Higher Education in Race, Rights and Redemption

JustUS Voices Storyteller Romarilyn Ralston applauds Michelle Jones whose Harvard admission was revoked once school officials learned details of her criminal record.


I knew I had come from this very dark place – I was abhorrent to society. But for 20 years I’ve tried to do right…I didn’t believe my past made me somehow cosmically uneducable forever.

So says Michelle Jones who started work on her PhD in history at New York University this semester after being rejected by Harvard University because officials maintained her violent crime was not emphasized on her application.

Jones’ story, exposed by the Marshall Project and published in the New York Times, spurred controversy and protests among supporters who point to contradictions of race, rights and redemption.

Romarilyn Ralston, who served 23 years in prison on charges of second degree murder, applauds Michelle Jones and her achievements. She also sees herself in Michelle as a Black woman constantly viewed through the twisted prism of race and gender.

“I salute her and know that one day she will be called Dr. Jones,” says Ralston who is also planning to seek a PhD in public policy in 2018.

“Like me, I’m sure Michelle will forever feel a degree of self-hatred and shame. I will never forget what I have done and will eternally work to heal by also working to better the lives of others in the name of my victim and redemption. “

Within five years after her release from prison Ralston completed her undergraduate and Master’s degrees. Today she helps open doors to higher education for formerly incarcerated people at Project Rebound at California State University, Fullerton where she serves as program coordinator.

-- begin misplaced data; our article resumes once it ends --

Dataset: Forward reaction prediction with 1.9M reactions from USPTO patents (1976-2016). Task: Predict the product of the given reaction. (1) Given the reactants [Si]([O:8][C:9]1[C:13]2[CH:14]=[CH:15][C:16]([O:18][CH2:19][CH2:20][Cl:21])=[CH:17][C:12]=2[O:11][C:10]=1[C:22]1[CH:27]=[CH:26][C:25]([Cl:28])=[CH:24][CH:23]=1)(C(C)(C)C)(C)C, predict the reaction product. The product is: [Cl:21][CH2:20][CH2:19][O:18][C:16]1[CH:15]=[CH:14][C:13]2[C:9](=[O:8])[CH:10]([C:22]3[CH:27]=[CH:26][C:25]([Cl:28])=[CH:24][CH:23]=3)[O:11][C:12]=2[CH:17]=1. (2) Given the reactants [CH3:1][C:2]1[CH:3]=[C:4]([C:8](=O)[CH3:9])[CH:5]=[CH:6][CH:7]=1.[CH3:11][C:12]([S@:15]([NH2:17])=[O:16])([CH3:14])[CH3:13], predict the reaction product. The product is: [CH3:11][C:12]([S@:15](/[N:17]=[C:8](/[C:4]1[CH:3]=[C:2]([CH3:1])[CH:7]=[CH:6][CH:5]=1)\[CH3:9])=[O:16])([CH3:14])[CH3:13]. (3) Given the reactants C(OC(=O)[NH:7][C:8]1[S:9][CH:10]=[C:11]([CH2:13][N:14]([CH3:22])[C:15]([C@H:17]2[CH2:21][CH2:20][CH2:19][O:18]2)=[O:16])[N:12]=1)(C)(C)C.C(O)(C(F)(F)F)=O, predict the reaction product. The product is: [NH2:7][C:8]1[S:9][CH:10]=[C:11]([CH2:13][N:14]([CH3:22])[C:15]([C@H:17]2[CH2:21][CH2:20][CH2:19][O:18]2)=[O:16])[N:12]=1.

“Every day I receive letters from inmates across the State of California begging for an opportunity to sit in a college classroom. They too believe that the criminal justice system will allow them to redeem themselves through a quality education that will lead to a career and self-sufficiency. It is stories like Michelle’s that inspire other students with incarceration experiences to navigate the prison to college pipeline.

“People are not born criminals. People make poor decisions. And sometimes, if you are from a marginalized community with a history of violence and abuse, circumstances push us into making really bad decisions. But we all deserve a second chance. Education has been my saving grace, a way for me to give back.

“Michelle is no different from me and the untold numbers of women who are traveling a similar journey. We believed that we would be given our second chance by society even when we might feel undeserving of it.

“Does a convicted person ever overcome their crime and cease to serve time in the prison of public opinion?”

In this video Romarilyn Ralston confides that she seeks new mercy every morning.

More on Romarilyn Ralston’s story here.